Retiring has left Gay with more time to do the things she enjoys most, like hiking and traveling. “San Luis Obispo is a very natural area. There are some beautiful mountain trails around near the countryside. And it’s usually a perfect temperature there. You can hike along the beach or go hiking in the hills. It’s really pretty varied.” Gay said that although the water is gorgeous to look at there, it’s very often too cold to swim in. Having grown up swimming in the Gulf of Mexico, she said it’s very difficult to plunge into 59-degree water. “I guess we are spoiled from the warm water here. There is a big wine region where we live, so it’s fun to take tours of that vineyard. And when the spring rains come, the mountains are covered in flowers – it’s so pretty.”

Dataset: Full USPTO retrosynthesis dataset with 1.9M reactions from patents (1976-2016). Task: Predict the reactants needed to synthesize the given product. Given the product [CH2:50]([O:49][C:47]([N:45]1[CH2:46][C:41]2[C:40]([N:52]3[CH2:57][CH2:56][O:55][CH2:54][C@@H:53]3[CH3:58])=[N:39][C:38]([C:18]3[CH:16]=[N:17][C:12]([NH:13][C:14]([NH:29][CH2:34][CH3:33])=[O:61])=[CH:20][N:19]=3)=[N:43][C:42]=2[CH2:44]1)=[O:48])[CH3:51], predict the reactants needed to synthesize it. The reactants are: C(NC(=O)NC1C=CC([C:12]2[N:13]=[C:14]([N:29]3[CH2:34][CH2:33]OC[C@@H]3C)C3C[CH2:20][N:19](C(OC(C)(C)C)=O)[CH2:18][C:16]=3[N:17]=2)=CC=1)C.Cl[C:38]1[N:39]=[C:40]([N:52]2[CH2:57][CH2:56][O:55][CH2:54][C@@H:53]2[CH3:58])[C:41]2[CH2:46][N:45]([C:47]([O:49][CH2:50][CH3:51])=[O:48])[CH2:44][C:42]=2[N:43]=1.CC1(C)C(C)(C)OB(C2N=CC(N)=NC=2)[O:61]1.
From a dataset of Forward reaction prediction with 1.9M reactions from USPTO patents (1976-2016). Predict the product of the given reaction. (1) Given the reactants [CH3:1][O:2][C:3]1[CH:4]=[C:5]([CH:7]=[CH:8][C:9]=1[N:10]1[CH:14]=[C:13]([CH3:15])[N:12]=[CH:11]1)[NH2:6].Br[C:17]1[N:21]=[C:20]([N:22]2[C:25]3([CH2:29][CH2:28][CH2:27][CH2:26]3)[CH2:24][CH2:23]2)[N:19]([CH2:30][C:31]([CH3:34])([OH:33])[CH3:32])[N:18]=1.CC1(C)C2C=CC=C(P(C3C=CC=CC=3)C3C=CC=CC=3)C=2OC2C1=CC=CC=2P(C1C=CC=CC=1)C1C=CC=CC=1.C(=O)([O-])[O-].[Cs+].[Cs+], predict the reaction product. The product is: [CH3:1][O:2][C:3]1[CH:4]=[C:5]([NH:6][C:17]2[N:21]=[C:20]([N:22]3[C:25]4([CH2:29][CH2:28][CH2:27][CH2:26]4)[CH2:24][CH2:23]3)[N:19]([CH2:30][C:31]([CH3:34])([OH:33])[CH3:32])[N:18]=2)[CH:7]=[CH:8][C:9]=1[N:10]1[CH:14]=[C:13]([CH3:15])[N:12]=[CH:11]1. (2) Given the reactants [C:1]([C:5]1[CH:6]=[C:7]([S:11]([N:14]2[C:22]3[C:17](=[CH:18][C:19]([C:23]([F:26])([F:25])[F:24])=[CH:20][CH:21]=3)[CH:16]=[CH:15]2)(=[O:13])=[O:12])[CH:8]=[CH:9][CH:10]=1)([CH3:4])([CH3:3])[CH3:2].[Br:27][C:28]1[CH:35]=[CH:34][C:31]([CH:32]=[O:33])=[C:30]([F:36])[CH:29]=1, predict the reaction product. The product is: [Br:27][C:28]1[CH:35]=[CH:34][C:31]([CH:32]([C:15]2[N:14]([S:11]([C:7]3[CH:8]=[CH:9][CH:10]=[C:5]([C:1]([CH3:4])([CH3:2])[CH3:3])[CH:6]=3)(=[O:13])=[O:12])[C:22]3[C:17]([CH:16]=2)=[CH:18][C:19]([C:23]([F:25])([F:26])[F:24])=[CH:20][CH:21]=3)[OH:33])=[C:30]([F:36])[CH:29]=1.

Gay sad the California coast is unique, because people surf and ride horses on the beach at the same time, and she had the photos on her phone to prove it. Gay and Howard visit Boca Grande every summer for a couple of weeks. Her mom still lives in Fort Meade, so the annual trip here turns into more of a family reunion. Sometimes they come to the island at Christmas time as well. “The summer is hot here, but it’s also very quiet. We like that. Usually there are just local people spending time at the beach.”
After 36 years of marriage, Gay said the key to a successful partnership is being good friends and enjoying the same hobbies. The couple said their main hobby is collecting shells. “My mom and my aunt would teach us the names of all the kinds of shells we’d find, and I think that’s what got me so interested.”